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Registry

Hi , 

i want to know what is the goal behind using registry to save file in  ? 

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Message 1 of 9
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Hi Emna,

 

what exactly are you talking about?

Any example VI?

Best regards,
GerdW
CLAD expired, using LV2011SP1 + LV2017 (+LV2019 sometimes) on Win7+cRIO
Kudos are welcome Smiley Wink

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Message 2 of 9
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You don't save "files" in registry, you create subkey and values.

 

When you develop your own Soft, I think it only make sense to put data in the registry if you want other softs to be able to read/write some general config of you soft.

 

Accessing the registry often brings a lot of IT user restriction considerations, so if you don't really need it, just stay out of it ;).


We have two ears and one mouth so that we can listen twice as much as we speak.

Epictetus

Antoine Chalons

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Message 3 of 9
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Hi,

i

I'm trying to undrestand a LabVIEW program in which the developer create register and write  value in register .

i don't undrestand the reason behind that ?  

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Message 4 of 9
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What kind of information / values are saved in the registry?

 

Do you have any idea if any other Software will use the key written by the application you are working on?

 


We have two ears and one mouth so that we can listen twice as much as we speak.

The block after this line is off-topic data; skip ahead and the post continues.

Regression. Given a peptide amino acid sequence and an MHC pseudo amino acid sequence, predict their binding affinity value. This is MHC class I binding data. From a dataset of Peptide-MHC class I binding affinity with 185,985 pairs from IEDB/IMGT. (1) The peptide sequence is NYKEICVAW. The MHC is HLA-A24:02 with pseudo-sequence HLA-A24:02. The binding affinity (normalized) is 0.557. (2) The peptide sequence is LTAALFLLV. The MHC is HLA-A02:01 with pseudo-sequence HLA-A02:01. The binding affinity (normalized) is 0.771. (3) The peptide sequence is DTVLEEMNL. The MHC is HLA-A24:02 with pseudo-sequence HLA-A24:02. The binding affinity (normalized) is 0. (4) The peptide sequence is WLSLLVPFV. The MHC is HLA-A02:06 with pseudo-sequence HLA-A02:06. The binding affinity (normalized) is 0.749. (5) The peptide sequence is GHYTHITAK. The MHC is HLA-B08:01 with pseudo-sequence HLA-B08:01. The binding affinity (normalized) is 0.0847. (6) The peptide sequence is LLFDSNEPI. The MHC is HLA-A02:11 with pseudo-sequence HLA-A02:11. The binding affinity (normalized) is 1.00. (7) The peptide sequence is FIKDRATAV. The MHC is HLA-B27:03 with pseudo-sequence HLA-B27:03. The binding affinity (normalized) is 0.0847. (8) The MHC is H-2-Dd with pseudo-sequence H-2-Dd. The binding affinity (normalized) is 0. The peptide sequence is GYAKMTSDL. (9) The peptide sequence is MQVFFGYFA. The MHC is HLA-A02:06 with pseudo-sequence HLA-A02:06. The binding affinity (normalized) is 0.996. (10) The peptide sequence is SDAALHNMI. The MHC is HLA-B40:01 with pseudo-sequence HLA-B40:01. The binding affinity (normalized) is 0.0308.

Epictetus

Antoine Chalons

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Message 5 of 9
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ID , years , month , hour

i don't know if the keys is going to be used by other software.

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Message 6 of 9
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Well... if there is no obvious reason, apart from asking the original developer I don't think you will ever know.

Maybe he was scared that if he stored his data in files, someone might delete the files, maybe he though the registry was a "safer" place to avoid people deleting useful information... I'm just poking in the dark really.


We have two ears and one mouth so that we can listen twice as much as we speak.

Epictetus

Antoine Chalons

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Message 7 of 9
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Just to be sure we are talking about the same thing:

 

It is not uncommon for a Data Processing program to want to save "Configuration Settings" (like ID, and TimeStamp information) somewhere, especially if these settings are often re-used each time the program is run.  An example of this are ".ini" files that have a Section/Key/Value hierarchy.  NI has a set of functions in the File I/O Palette for such files.

 

The other place such data could be saved is in the Windows "Registry", a complex database that lies at the heart of the Windows Operating System, and accordingly is very dangerous for ordinary users to even look at, much less modify.  One of the quickest ways to force a re-install of Windows is a careless Registry edit, hence I strongly advise against touching it.

 

Bob Schor

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Message 8 of 9
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@Bob_Schor wrote:

Just to be sure we are talking about the same thing:

 

It is not uncommon for a Data Processing program to want to save "Configuration Settings" (like ID, and TimeStamp information) somewhere, especially if these settings are often re-used each time the program is run.  An example of this are ".ini" files that have a Section/Key/Value hierarchy.  NI has a set of functions in the File I/O Palette for such files.

 

The other place such data could be saved is in the Windows "Registry", a complex database that lies at the heart of the Windows Operating System, and accordingly is very dangerous for ordinary users to even look at, much less modify.  One of the quickest ways to force a re-install of Windows is a careless Registry edit, hence I strongly advise against touching it.

 

Bob Schor


Amen to that.


We have two ears and one mouth so that we can listen twice as much as we speak.

Epictetus

Antoine Chalons

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Message 9 of 9
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